Carlson’s central premise is that modern society has devitalized American men. Strength, dynamism and aggression are out of fashion and Americans, therefore, have become weaker. This, the film implies, has ramifications for the country itself.
The purported remedies – which include tanning the testicles – have been easy fodder for reviews. But as historian of physical cultureI see Carlson’s claims as part of a rich legacy of skeptics shouting from the rooftops that American men are becoming devitalized, lazy and effeminate.
Over the past century, these hustlers and politicians have claimed that society weakens men. They explained that physical weakness is indicative of moral decay and weakness of character. They cited recent social issues as evidence. And their rallying cries have often stoked concerns about a stronger foreign enemy.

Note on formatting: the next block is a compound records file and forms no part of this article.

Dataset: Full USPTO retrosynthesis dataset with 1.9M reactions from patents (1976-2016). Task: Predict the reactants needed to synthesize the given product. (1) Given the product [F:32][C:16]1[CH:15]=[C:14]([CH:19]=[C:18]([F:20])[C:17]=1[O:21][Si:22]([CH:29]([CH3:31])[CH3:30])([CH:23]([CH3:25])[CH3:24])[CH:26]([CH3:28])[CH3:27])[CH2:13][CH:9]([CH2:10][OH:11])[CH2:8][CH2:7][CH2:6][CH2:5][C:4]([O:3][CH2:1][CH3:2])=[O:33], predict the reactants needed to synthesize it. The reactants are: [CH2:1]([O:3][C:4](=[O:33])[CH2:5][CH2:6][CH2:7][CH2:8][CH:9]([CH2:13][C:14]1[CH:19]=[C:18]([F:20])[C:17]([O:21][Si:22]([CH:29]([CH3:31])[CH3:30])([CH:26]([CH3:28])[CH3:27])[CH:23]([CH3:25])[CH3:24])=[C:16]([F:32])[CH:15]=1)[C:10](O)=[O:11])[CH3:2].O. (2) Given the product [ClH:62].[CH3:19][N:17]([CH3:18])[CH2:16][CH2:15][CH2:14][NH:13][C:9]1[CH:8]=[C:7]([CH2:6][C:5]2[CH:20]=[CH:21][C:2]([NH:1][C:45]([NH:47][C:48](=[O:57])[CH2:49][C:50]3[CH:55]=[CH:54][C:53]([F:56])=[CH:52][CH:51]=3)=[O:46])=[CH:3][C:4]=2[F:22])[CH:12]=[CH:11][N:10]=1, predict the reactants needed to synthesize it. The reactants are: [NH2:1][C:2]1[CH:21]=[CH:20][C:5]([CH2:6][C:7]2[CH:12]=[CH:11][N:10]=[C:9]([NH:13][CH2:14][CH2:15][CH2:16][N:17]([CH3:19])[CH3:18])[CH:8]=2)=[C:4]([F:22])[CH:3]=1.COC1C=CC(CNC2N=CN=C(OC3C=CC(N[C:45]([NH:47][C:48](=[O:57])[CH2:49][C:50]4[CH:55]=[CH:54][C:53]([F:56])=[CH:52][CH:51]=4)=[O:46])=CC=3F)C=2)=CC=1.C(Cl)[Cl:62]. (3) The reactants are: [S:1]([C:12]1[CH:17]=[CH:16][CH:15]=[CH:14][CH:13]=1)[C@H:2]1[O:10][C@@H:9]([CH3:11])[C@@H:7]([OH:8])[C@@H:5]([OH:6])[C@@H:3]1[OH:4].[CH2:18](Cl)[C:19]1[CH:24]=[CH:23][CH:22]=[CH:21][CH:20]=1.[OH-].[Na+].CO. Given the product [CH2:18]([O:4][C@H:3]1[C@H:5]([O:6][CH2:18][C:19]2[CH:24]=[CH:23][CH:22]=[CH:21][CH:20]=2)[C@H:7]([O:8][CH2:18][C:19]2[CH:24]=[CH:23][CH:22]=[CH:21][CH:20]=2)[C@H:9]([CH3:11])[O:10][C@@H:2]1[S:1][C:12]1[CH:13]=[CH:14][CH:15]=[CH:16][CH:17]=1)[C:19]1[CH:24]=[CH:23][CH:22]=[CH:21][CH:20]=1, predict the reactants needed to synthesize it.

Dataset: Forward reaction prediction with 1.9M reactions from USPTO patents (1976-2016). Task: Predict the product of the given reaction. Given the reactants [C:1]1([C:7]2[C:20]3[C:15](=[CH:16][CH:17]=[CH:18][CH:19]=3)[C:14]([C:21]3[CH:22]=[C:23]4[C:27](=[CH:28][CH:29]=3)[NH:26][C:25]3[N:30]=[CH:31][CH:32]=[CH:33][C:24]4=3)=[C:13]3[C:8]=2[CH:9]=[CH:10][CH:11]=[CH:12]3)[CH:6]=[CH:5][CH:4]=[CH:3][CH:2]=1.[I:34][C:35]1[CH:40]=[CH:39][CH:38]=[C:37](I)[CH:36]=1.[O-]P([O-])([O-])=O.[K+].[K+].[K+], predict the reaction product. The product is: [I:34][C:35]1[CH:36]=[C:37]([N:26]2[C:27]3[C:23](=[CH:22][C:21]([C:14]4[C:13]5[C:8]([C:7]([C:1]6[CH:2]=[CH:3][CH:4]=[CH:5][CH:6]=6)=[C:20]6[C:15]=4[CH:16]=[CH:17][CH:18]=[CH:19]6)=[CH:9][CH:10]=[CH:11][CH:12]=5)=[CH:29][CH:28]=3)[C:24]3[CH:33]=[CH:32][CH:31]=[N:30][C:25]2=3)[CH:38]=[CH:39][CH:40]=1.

Building “he-men” after the Great Depression
In the 1930s, fitness guru Charles Atlas – whose real name was Angelo Siciliano – embarked on one of the most successful fitness campaigns of all time.
He released a cartoon advertisement titled “The insult that made Mac a manwhich told the story of a “weak 97-pounder” who is embarrassed at the beach by muscular bullies. Ashamed, the boy returns home, builds muscle using Atlas’ workout class, and returns to defeat the bully.
The text accompanying these advertisements was equally inspiring. Atlas promised to build “men”, turn “weak into men”, and turn Americans from “Chump to Champ”. Ads have appeared in comic books, pop culture magazines, and fitness journals. For millions of young Americans, “Mac” was part of their comic book reading experience.